1960 Fuelie Corvette burned to a crispy critter – tough stuff
I was sad to see this old Corvette in such rough shape. It looks like it was someone’s pride and joy and to see it all melted and burned means that there was some serious heartache after the dust settled. Making matters even worse, this was a Rochester mechanically fuel injected model. We’re not sure if it was an original fuelie Vette but if it was, this thing is worth some big money. We say is, because the car is completely restorable in our eyes. The interior is gonzo but the rest of the thing is at least intact. What do you think?
This 1975 Corvette hit something really, really hard
We know that 1975 Corvettes aren’t exactly desirable equipment, but we’re showing you this one because it gives you an idea of how far technology has come when it comes to living through a car crash. When you see the other cars here that are more modern and then you look at this Corvette, you can see that crash technology has certainly come a long way in 40 years. This thing is folded like origami.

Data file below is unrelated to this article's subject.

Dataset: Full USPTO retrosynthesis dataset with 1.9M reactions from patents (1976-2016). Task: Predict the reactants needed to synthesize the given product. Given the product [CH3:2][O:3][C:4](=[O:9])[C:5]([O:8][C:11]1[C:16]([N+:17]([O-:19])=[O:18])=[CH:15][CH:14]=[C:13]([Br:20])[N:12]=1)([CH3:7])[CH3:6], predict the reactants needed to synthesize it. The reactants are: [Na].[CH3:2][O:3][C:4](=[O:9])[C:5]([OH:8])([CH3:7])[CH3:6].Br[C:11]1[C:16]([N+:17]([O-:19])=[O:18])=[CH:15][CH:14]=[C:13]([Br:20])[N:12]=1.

This 2010 Callaway self disassembled
Callaway Corvettes are pretty awesome and rare beasts. This 2010 model didn’t even have five digits worth of miles on it before meeting a violent end face first. The whole front of the car is in the yard sale position around the wrack here. The engine, a 7.0L, 427ci LS7 V8 looks intact and you can even have the carbon fiber Callaway coil covers thrown in. We have no idea what this one will sell for but there are some desirable parts and piece left after what was a tremendous impact.
This 1995 C4 Corvette lived a decently long life before being mercilessly killed –